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Macroeconomic Conditions and the Puzzles of Credit Spreads and Capital Structure



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    • Hui Chen is at the Sloan School of Management, Massachusetts Institute of Technology. The paper is based on my Ph.D. dissertation at the Graduate School of Business, University of Chicago. I am very grateful to the members of my dissertation committee, John Cochrane, Doug Diamond, and Pietro Veronesi, and especially to the committee chair Monika Piazzesi for constant support and many helpful discussions. I also thank Heitor Almeida, Ravi Bansal, Pierre Collin-Dufresne, Darrel Duffie, Gene Fama, Dirk Hackbarth, Lars Hansen, Campbell Harvey (the Editor), Andrew Hertzberg, Francis Longstaff, Jianjun Miao, Erwan Morellec, Stewart Myers, Tano Santos, Martin Schneider, Costis Skiadas, Ilya Strebulaev, Suresh Sundaresen, two anonymous referees, and seminar participants at Carnegie Mellon University, Columbia University, Duke University, Emory University, Hong Kong University of Science and Technology, London Business School, MIT, New York University, Stanford University, University of California at Los Angeles, University of Chicago, University of Illinois, University of Maryland, University of Michigan, University of Rochester, University of Southern California, University of Texas at Austin, University of Toronto, University of Washington, and the 2007 WFA meetings for comments. All remaining errors are my own. Research support from the Katherine Dusak Miller Ph.D. Fellowship in Finance is gratefully acknowledged.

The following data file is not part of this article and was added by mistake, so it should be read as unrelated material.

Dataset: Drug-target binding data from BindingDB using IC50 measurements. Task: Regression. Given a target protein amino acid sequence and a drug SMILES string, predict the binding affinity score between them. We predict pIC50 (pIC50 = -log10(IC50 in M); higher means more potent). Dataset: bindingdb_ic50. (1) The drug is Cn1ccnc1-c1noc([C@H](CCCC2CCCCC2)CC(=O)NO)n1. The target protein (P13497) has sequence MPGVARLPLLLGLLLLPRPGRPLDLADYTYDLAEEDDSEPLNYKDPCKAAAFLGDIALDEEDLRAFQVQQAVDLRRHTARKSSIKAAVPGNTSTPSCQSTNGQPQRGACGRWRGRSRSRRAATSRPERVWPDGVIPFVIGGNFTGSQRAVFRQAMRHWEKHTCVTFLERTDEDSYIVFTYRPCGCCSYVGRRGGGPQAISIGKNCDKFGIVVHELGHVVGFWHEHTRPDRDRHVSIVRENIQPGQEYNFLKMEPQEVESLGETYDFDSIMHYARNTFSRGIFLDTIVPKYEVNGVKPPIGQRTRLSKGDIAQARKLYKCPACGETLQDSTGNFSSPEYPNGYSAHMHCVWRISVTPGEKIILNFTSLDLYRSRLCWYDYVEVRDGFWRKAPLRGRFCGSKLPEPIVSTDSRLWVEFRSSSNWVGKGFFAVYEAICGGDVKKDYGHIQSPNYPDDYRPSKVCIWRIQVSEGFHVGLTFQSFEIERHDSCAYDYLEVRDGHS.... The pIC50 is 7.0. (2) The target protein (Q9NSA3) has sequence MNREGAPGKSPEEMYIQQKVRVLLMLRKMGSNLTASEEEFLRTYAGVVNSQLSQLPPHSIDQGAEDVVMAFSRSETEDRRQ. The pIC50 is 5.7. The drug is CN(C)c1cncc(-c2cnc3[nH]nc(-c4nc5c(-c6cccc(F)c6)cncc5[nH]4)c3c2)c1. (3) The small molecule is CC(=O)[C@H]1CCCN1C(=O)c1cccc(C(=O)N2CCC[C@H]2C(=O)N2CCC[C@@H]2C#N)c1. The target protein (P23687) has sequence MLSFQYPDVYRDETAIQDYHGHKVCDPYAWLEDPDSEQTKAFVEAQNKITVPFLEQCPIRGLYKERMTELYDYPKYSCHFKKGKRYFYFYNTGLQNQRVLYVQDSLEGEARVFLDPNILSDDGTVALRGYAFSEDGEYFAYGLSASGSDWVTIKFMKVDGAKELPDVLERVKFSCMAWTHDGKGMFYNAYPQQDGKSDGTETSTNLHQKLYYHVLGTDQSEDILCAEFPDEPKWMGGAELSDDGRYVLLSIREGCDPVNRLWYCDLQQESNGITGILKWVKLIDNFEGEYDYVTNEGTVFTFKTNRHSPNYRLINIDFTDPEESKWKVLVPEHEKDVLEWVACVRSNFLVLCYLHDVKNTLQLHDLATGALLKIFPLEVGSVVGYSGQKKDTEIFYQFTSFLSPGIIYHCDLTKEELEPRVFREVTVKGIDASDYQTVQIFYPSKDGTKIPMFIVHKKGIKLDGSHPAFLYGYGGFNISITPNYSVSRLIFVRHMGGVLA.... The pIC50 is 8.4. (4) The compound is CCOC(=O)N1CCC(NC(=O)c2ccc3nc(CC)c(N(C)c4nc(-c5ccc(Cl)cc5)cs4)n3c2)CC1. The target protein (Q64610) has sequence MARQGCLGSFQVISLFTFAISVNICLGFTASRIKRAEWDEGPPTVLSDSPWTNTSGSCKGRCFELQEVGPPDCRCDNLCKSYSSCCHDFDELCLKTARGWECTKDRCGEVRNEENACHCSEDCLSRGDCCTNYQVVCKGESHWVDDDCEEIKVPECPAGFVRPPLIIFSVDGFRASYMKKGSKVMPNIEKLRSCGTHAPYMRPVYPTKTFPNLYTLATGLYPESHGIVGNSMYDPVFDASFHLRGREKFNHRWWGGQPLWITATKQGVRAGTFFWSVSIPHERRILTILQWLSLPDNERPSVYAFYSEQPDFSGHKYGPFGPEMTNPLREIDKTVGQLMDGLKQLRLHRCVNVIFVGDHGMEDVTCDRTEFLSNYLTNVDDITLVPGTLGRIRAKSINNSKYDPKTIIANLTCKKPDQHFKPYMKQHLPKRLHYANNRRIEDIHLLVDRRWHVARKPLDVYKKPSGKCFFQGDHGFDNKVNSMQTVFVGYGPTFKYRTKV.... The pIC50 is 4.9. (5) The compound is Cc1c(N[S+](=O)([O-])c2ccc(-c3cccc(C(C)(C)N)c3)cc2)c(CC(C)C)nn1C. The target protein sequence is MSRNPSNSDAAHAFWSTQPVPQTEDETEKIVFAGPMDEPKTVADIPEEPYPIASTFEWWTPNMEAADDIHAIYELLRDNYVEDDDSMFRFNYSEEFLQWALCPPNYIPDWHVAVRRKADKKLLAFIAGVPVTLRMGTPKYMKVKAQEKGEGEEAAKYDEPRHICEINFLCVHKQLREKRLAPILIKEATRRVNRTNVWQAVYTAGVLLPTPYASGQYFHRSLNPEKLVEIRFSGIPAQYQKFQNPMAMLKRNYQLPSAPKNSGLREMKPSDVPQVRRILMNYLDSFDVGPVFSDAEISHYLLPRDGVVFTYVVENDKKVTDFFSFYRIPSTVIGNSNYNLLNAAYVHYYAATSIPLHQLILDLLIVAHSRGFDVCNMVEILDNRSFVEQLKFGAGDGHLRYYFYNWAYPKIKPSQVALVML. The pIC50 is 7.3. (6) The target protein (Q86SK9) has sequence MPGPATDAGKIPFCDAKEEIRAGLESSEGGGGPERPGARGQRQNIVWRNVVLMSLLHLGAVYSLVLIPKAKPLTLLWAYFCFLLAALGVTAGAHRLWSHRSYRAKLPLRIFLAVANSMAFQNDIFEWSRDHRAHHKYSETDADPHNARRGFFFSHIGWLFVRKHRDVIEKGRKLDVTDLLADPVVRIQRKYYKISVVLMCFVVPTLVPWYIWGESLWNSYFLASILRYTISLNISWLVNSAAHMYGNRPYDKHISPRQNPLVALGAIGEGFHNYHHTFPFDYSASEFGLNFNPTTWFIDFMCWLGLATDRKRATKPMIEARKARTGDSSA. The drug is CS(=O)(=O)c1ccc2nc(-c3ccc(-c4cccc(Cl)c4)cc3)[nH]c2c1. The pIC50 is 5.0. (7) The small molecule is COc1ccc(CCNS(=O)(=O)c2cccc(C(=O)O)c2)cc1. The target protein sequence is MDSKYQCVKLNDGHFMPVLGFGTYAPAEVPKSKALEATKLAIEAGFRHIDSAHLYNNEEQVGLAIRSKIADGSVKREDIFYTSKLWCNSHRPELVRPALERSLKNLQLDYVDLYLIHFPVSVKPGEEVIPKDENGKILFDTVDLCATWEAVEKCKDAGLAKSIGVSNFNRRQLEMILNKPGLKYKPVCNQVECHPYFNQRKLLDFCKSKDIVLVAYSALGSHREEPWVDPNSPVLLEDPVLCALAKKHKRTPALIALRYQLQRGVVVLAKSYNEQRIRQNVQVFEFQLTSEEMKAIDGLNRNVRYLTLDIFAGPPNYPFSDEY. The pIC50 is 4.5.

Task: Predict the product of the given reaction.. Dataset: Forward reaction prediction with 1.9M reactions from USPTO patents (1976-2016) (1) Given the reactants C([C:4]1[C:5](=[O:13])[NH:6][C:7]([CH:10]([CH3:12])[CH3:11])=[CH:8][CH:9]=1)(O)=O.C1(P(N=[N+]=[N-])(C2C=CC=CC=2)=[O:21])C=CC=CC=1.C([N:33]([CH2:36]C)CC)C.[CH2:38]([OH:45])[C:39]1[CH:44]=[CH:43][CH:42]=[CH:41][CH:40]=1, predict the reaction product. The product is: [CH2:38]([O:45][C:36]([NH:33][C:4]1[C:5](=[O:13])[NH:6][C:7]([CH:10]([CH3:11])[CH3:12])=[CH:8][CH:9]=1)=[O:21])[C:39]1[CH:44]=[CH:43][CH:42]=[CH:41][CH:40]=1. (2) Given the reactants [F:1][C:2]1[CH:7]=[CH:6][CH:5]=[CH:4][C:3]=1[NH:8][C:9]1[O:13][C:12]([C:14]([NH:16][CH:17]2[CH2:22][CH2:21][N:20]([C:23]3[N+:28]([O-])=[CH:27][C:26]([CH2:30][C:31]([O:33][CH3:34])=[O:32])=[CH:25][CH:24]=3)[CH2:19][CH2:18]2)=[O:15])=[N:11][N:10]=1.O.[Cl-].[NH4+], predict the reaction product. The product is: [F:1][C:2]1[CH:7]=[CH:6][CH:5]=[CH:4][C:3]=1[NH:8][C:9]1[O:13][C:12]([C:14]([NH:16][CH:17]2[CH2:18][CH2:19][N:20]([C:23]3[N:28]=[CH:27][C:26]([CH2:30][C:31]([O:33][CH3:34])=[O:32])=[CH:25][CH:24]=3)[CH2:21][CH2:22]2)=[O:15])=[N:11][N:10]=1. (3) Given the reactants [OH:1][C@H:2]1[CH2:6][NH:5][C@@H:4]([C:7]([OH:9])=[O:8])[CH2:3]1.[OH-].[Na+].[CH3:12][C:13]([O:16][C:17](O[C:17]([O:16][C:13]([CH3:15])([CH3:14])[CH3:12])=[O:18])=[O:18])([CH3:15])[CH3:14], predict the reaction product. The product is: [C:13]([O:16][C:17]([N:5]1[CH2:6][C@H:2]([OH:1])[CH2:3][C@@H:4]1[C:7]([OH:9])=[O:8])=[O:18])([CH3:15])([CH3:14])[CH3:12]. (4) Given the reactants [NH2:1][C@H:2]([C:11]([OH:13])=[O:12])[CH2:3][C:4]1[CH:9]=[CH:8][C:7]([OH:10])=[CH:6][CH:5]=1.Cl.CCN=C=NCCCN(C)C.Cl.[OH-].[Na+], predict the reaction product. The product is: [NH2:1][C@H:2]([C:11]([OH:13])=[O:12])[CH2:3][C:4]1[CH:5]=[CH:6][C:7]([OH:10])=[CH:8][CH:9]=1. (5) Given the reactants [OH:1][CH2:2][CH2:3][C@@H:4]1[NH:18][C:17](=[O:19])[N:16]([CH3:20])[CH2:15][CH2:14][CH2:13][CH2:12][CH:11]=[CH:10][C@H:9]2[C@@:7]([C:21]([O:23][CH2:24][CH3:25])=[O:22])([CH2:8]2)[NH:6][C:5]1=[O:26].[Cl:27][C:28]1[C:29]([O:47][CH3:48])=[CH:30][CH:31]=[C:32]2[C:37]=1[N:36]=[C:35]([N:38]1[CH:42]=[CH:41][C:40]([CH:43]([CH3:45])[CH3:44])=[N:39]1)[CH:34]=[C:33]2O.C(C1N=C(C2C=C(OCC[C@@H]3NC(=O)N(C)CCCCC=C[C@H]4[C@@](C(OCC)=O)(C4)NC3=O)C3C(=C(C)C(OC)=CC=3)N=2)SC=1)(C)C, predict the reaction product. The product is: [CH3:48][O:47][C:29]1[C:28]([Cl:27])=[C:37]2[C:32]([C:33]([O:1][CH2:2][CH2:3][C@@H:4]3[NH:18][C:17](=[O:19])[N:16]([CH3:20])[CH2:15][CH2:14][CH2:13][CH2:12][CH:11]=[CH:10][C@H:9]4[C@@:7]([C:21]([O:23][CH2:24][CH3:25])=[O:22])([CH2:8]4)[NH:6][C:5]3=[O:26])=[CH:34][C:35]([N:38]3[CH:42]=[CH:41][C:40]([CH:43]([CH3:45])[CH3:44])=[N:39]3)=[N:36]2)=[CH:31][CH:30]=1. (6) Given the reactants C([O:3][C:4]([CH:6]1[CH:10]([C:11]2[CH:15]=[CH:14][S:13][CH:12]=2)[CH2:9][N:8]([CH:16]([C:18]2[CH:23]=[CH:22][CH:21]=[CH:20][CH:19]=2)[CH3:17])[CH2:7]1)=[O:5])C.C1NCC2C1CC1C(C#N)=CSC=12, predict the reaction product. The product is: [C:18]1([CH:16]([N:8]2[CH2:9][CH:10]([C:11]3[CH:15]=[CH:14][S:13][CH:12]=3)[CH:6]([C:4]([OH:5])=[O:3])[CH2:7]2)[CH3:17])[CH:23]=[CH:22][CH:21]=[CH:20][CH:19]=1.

I build a dynamic capital structure model that demonstrates how business cycle variation in expected growth rates, economic uncertainty, and risk premia influences firms' financing policies. Countercyclical fluctuations in risk prices, default probabilities, and default losses arise endogenously through firms' responses to macroeconomic conditions. These comovements generate large credit risk premia for investment grade firms, which helps address the credit spread puzzle and the under-leverage puzzle in a unified framework. The model generates interesting dynamics for financing and defaults, including market timing in debt issuance and credit contagion. It also provides a novel procedure to estimate state-dependent default losses.